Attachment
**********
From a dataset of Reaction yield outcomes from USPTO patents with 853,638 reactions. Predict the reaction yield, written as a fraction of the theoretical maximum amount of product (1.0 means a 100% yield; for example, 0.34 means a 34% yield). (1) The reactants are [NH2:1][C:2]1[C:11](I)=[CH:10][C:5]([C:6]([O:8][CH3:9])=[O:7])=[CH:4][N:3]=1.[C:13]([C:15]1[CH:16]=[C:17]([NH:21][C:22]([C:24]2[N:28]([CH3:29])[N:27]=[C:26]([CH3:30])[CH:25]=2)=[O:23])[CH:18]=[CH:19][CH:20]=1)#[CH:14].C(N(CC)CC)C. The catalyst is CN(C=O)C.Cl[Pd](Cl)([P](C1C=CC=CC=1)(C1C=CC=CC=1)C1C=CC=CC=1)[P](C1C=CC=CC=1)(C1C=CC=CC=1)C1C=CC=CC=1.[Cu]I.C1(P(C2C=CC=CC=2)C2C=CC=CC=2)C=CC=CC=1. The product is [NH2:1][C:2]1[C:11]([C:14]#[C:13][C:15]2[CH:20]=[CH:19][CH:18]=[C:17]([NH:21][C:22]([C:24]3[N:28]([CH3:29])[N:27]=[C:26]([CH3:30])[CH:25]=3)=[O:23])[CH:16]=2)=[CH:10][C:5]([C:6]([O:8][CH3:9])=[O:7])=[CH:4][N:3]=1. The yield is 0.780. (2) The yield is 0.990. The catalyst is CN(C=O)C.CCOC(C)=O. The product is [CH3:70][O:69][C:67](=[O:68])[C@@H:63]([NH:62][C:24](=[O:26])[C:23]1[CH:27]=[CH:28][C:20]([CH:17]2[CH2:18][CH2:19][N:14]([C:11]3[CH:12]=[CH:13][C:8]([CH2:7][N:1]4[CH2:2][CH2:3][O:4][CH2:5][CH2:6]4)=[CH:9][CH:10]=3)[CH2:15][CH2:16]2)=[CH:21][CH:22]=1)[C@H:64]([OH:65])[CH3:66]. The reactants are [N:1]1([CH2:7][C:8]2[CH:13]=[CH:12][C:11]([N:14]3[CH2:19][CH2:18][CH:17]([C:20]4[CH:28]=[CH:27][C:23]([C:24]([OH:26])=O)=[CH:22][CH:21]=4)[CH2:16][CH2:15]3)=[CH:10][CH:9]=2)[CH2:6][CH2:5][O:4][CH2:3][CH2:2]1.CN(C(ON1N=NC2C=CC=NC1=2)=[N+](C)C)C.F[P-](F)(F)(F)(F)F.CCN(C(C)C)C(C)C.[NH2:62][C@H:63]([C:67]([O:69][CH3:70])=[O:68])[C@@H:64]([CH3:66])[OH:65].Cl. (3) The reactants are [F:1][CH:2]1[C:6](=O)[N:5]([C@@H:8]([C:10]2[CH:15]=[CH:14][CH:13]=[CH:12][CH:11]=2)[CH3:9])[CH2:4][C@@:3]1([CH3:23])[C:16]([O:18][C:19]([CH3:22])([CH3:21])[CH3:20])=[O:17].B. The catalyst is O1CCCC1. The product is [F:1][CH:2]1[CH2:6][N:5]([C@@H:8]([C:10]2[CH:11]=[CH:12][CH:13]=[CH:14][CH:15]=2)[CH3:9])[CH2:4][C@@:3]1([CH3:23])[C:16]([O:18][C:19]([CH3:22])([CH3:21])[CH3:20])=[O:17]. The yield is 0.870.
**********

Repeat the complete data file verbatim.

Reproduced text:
From a dataset of Reaction yield outcomes from USPTO patents with 853,638 reactions. Predict the reaction yield, written as a fraction of the theoretical maximum amount of product (1.0 means a 100% yield; for example, 0.34 means a 34% yield). (1) The reactants are [NH2:1][C:2]1[C:11](I)=[CH:10][C:5]([C:6]([O:8][CH3:9])=[O:7])=[CH:4][N:3]=1.[C:13]([C:15]1[CH:16]=[C:17]([NH:21][C:22]([C:24]2[N:28]([CH3:29])[N:27]=[C:26]([CH3:30])[CH:25]=2)=[O:23])[CH:18]=[CH:19][CH:20]=1)#[CH:14].C(N(CC)CC)C. The catalyst is CN(C=O)C.Cl[Pd](Cl)([P](C1C=CC=CC=1)(C1C=CC=CC=1)C1C=CC=CC=1)[P](C1C=CC=CC=1)(C1C=CC=CC=1)C1C=CC=CC=1.[Cu]I.C1(P(C2C=CC=CC=2)C2C=CC=CC=2)C=CC=CC=1. The product is [NH2:1][C:2]1[C:11]([C:14]#[C:13][C:15]2[CH:20]=[CH:19][CH:18]=[C:17]([NH:21][C:22]([C:24]3[N:28]([CH3:29])[N:27]=[C:26]([CH3:30])[CH:25]=3)=[O:23])[CH:16]=2)=[CH:10][C:5]([C:6]([O:8][CH3:9])=[O:7])=[CH:4][N:3]=1. The yield is 0.780. (2) The yield is 0.990. The catalyst is CN(C=O)C.CCOC(C)=O. The product is [CH3:70][O:69][C:67](=[O:68])[C@@H:63]([NH:62][C:24](=[O:26])[C:23]1[CH:27]=[CH:28][C:20]([CH:17]2[CH2:18][CH2:19][N:14]([C:11]3[CH:12]=[CH:13][C:8]([CH2:7][N:1]4[CH2:2][CH2:3][O:4][CH2:5][CH2:6]4)=[CH:9][CH:10]=3)[CH2:15][CH2:16]2)=[CH:21][CH:22]=1)[C@H:64]([OH:65])[CH3:66]. The reactants are [N:1]1([CH2:7][C:8]2[CH:13]=[CH:12][C:11]([N:14]3[CH2:19][CH2:18][CH:17]([C:20]4[CH:28]=[CH:27][C:23]([C:24]([OH:26])=O)=[CH:22][CH:21]=4)[CH2:16][CH2:15]3)=[CH:10][CH:9]=2)[CH2:6][CH2:5][O:4][CH2:3][CH2:2]1.CN(C(ON1N=NC2C=CC=NC1=2)=[N+](C)C)C.F[P-](F)(F)(F)(F)F.CCN(C(C)C)C(C)C.[NH2:62][C@H:63]([C:67]([O:69][CH3:70])=[O:68])[C@@H:64]([CH3:66])[OH:65].Cl. (3) The reactants are [F:1][CH:2]1[C:6](=O)[N:5]([C@@H:8]([C:10]2[CH:15]=[CH:14][CH:13]=[CH:12][CH:11]=2)[CH3:9])[CH2:4][C@@:3]1([CH3:23])[C:16]([O:18][C:19]([CH3:22])([CH3:21])[CH3:20])=[O:17].B. The catalyst is O1CCCC1. The product is [F:1][CH:2]1[CH2:6][N:5]([C@@H:8]([C:10]2[CH:11]=[CH:12][CH:13]=[CH:14][CH:15]=2)[CH3:9])[CH2:4][C@@:3]1([CH3:23])[C:16]([O:18][C:19]([CH3:22])([CH3:21])[CH3:20])=[O:17]. The yield is 0.870.